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BUSINESS
February 17, 2011 | By Jim Puzzanghera, Los Angeles Times
The federal commission that investigated the financial crisis descended into partisanship, with its Democratic majority pushing to find "villains and victims" rather than the true causes, according to the panel's top Republican. "It was clear from the beginning it was a partisan environment," former Bakersfield Rep. Bill Thomas told the House Financial Services Committee on Wednesday, noting that with six Democrats and four Republicans on the panel, "the math is simple. " But the chairman of the Financial Crisis Inquiry Commission, Democrat Phil Angelides, also of California, defended the 525-page report released last month.
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NATIONAL
June 29, 2006 | David G. Savage, Times Staff Writer
The Supreme Court gave politicians legal license Wednesday to aggressively redraw election districts to benefit the party in power, as it upheld the mid-decade redistricting plan engineered by former House Majority Leader Tom DeLay and other Texas Republicans. By clever line-drawing, DeLay and the Texas Legislature -- with both houses newly under GOP control in 2003 -- remade its delegation in Congress, turning a 17-15 Democratic majority into a 21-11 Republican majority in 2004.
NATIONAL
March 5, 2005 | Ronald Brownstein, Times Staff Writer
More than a year after a bitter showdown in Texas, Republicans and Democrats are battling elsewhere over the drawing of congressional district lines. And the renewed confrontation could help fuel the drive for redistricting reform in other states, including California. The latest clash has been triggered by the Republican-controlled state legislature in Georgia, which is about to toss out the congressional districts approved in 2001 and impose a new map that could help the GOP win more U.S.
NATIONAL
September 11, 2006 | Lianne Hart, Times Staff Writer
At a campaign stop last week, congressional candidate Shelley Sekula-Gibbs asked a group of women who own businesses to vote for her twice in November: once in a special election to fill the unexpired term of former House Majority Leader Tom DeLay, and again in the general election as the Republican write-in candidate running for the full two-year term.
NEWS
February 7, 2002 | DAVID G. SAVAGE, TIMES STAFF WRITER
The Enron Corp. debacle is increasing pressure on lawmakers to close a loophole in the nation's bankruptcy code that allows millionaires in Texas, Florida and several other states to declare bankruptcy--and keep their mansions. From the start, the federal bankruptcy laws have included some exemptions set by the states. Bankrupt homeowners in many states are allowed to keep a basic dwelling.
OPINION
August 16, 1998 | MOLLY IVINS, Molly Ivins is a columnist for the Fort Worth Star-Telegram
As Texas endures the slow, agonizing death of our entire agricultural sector by drought, a check of our media and political leaders shows we are also suffering from a bizarre silence on a topic that could be described as "the cause that dare not speak its name."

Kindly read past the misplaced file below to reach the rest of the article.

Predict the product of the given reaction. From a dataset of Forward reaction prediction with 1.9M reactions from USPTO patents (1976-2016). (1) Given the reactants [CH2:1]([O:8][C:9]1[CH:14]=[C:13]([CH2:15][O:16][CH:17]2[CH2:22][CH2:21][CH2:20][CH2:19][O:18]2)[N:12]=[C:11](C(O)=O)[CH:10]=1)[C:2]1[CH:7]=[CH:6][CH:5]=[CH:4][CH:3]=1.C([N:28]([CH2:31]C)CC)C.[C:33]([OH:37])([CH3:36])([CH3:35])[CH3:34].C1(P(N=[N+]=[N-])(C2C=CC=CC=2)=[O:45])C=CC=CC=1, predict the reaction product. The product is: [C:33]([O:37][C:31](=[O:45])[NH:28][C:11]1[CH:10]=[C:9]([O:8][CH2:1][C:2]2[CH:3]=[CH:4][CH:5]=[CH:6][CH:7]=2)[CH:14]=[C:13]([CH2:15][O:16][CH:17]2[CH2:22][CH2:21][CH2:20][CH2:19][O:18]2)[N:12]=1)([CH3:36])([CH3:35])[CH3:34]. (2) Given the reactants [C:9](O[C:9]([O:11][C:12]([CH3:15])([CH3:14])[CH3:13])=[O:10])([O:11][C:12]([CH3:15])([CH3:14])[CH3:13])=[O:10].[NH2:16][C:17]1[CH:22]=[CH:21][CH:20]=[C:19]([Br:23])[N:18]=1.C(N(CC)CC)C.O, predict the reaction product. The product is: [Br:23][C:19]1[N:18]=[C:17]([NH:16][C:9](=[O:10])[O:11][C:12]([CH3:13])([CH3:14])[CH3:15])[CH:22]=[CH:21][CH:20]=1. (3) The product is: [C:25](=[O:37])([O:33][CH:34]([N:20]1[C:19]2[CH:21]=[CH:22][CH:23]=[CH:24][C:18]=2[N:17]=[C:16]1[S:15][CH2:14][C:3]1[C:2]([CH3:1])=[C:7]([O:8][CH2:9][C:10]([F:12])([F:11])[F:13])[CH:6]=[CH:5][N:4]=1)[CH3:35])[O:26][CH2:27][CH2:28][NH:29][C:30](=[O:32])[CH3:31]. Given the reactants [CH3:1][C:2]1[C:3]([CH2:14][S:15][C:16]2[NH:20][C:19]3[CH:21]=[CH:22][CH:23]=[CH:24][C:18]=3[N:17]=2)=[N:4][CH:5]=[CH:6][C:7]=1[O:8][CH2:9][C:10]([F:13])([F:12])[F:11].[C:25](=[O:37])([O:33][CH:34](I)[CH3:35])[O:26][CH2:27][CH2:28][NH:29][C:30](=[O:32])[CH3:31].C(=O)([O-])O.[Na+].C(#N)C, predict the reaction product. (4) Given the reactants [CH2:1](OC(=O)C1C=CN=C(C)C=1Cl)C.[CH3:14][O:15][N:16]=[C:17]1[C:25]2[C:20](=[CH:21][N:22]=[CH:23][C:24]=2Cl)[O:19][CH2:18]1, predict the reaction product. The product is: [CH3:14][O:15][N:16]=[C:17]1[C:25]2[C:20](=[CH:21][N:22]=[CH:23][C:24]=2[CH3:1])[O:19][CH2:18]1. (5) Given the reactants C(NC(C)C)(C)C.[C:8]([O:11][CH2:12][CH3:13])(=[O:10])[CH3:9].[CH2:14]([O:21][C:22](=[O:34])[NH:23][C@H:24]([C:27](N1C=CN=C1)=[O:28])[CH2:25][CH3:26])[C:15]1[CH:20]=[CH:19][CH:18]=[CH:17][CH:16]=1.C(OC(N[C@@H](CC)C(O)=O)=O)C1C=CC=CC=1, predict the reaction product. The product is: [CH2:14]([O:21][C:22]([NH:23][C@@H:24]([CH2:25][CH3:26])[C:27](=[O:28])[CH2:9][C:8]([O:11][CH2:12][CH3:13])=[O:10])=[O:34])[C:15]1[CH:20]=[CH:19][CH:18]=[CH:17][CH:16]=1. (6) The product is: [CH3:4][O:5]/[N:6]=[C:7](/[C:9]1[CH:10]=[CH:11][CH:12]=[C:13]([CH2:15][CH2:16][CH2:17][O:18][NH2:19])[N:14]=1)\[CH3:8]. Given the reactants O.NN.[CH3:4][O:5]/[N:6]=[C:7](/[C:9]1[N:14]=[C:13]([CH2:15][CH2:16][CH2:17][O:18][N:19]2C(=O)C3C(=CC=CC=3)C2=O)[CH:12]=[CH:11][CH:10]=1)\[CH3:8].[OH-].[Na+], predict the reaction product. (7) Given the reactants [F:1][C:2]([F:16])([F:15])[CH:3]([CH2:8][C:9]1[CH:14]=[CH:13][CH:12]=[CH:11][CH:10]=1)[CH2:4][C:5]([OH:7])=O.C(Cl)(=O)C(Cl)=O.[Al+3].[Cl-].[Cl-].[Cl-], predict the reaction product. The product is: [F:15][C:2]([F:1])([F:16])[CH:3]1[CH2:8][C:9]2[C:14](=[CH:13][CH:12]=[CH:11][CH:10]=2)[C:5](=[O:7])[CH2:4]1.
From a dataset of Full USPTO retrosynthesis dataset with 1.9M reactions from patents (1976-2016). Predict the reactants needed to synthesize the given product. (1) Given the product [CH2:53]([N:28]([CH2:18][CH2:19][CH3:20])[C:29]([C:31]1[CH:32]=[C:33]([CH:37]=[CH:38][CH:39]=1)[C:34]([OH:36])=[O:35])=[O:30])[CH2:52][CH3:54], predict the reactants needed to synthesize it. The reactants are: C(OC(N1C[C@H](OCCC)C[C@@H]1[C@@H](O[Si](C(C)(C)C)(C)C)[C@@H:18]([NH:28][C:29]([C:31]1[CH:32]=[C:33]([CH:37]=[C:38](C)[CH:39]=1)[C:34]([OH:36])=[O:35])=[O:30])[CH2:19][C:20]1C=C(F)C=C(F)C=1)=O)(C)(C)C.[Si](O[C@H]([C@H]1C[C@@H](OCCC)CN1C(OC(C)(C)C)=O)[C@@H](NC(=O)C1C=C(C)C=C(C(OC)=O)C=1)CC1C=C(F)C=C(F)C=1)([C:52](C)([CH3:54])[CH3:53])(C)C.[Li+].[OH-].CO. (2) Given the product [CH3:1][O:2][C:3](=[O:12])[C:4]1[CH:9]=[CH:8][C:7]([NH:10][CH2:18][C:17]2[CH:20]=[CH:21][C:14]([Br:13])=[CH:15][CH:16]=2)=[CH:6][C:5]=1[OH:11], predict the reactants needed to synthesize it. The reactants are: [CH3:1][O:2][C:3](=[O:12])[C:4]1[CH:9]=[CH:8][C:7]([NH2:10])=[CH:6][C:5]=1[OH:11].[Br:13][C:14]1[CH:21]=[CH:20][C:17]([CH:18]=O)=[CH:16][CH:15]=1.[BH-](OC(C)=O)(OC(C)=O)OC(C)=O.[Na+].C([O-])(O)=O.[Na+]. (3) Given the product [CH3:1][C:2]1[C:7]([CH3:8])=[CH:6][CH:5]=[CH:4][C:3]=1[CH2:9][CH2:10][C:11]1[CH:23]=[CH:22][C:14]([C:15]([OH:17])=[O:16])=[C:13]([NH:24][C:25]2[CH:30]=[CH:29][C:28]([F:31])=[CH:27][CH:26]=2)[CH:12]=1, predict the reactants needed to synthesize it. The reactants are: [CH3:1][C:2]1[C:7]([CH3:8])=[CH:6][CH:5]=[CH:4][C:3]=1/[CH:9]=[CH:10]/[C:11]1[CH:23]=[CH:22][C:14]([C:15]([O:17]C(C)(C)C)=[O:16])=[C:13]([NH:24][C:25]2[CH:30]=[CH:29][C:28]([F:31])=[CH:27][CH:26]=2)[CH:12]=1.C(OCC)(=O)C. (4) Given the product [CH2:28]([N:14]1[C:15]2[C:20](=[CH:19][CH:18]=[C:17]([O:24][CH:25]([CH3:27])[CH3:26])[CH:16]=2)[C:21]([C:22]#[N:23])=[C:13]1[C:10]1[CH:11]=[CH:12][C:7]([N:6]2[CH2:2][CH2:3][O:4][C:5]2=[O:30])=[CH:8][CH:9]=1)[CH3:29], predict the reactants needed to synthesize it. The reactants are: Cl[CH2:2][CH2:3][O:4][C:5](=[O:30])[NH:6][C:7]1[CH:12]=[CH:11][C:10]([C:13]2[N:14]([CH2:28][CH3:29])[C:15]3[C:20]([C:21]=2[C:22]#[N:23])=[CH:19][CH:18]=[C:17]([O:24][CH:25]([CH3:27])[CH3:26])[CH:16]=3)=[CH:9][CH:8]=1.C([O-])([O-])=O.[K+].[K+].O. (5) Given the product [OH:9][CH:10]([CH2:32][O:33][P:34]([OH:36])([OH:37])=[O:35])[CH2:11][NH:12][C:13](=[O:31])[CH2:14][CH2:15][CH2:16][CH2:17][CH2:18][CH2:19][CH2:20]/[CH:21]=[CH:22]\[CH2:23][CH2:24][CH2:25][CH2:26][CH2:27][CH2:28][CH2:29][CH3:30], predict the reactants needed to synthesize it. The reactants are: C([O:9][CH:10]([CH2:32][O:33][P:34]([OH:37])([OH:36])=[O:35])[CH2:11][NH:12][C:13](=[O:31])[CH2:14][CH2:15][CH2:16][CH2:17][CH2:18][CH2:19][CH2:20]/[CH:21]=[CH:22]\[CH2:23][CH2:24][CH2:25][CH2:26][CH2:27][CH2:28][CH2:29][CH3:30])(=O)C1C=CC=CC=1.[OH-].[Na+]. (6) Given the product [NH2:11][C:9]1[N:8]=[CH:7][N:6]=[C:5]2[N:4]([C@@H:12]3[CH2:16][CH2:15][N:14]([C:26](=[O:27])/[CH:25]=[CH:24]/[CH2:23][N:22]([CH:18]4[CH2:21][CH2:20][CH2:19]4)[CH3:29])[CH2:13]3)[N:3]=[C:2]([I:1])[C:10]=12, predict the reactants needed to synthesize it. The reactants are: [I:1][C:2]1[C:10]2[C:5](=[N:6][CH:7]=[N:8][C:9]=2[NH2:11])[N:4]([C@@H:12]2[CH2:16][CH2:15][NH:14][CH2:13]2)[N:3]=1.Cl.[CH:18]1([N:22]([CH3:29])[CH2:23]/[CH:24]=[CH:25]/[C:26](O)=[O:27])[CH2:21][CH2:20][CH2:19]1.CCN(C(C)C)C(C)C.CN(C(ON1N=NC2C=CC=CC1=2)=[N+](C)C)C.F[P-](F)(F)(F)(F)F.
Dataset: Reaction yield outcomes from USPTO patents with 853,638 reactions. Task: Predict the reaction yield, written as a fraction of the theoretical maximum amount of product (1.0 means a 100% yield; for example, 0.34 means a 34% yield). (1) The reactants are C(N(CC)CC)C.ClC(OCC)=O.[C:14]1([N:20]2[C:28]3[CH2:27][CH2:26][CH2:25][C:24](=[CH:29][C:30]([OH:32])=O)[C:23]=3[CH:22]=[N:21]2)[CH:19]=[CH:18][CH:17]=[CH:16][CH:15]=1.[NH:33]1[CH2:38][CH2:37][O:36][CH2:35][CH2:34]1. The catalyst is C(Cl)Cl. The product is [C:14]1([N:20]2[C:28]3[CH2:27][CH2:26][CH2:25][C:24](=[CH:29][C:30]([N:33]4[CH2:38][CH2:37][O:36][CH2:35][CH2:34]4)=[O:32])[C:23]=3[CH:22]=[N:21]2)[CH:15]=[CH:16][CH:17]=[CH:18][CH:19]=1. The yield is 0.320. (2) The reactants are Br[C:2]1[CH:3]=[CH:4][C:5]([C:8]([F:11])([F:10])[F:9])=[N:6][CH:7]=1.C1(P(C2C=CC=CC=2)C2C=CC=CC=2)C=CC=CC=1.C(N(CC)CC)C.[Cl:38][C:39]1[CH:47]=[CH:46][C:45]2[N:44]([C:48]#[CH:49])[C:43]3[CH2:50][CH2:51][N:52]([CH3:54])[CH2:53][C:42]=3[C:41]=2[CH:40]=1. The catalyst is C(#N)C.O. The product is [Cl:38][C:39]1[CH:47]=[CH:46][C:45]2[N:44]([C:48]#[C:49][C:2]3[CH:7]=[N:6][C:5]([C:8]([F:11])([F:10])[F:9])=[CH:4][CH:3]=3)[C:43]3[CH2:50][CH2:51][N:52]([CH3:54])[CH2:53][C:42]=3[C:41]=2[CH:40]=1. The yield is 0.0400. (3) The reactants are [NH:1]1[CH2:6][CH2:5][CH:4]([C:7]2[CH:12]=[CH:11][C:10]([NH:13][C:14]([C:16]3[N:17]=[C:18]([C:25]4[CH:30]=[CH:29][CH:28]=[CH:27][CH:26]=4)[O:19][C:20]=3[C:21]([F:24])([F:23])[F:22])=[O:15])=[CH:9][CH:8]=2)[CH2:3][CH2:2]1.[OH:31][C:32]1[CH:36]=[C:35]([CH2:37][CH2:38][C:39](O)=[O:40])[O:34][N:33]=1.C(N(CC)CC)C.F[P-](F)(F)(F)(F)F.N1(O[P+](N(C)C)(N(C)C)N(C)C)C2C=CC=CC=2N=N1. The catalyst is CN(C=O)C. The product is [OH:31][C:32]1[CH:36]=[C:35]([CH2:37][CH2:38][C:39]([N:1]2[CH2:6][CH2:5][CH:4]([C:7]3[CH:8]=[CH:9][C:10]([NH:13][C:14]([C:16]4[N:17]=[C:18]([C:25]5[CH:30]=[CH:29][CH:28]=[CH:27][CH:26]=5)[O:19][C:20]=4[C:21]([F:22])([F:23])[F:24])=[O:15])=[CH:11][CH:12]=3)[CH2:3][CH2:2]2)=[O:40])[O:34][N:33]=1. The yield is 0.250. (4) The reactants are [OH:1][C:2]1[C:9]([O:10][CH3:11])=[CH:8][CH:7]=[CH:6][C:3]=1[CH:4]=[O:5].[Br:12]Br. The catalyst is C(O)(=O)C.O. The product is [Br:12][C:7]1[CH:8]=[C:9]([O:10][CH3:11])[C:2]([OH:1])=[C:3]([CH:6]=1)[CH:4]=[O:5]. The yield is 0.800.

NATIONAL
February 26, 2006 | David G. Savage, Times Staff Writer
The Supreme Court will take up states' rights -- of both the blue- and red-state variety -- in a pair of election-law cases to be heard this week that could have a big impact on the future of American politics. Tiny Vermont, a true blue state, hopes to restore small-town democracy by greatly limiting the role of money in politics. If its new spending caps win before the high court, they could change how campaigns are conducted across the nation.
NEWS
September 25, 1985 | ROBERT SHOGAN, Times Political Writer
In a glum assessment of national economic conditions, Sen. Pete Wilson (R-Calif.) said Tuesday that because of congressional concern about trade issues and the budget deficit, the chances of enacting any tax changes are "very slim" this year and "fatter, but not robust" for 1986. At a breakfast session with reporters and editors of The Times' Washington Bureau, Wilson said he could detect "no great groundswell" of support for tax revision, one of President Reagan's top domestic priorities.
OPINION
May 19, 2002 | RUBEN NAVARRETTE JR., Ruben Navarrette Jr. is a nationally syndicated columnist with the Washington Post Writers Group and a member of the Dallas Morning News editorial board.
How frustrating for President Bush to watch fellow Republicans squander gains with Latino voters through mistakes and missed opportunities. And how maddening that some of those Republicans live in Texas. While the exact figure is still disputed, Bush got somewhere between one-third and one-half of the Latino vote in his 1998 reelection as Texas governor. He made those inroads by giving Latinos the respect of aggressively courting their support. Back then, it was the national GOP that couldn't comprehend the Latino-based offensive at the state level.
OPINION
March 20, 2005
You can't get to the heart of what's wrong with state Sen. Jack Scott's 21st District just by looking at it. Of course, it's like many of the stretched, fractured and jutting legislative districts created in 2001 to keep seats safe for one party or the other. A skinny peninsula shoots from Warner Bros. studio out along the Ventura Freeway to Tarzana. A funnel cloud swoops out of the bottom across Dodger Stadium, coming to a point in Chinatown.
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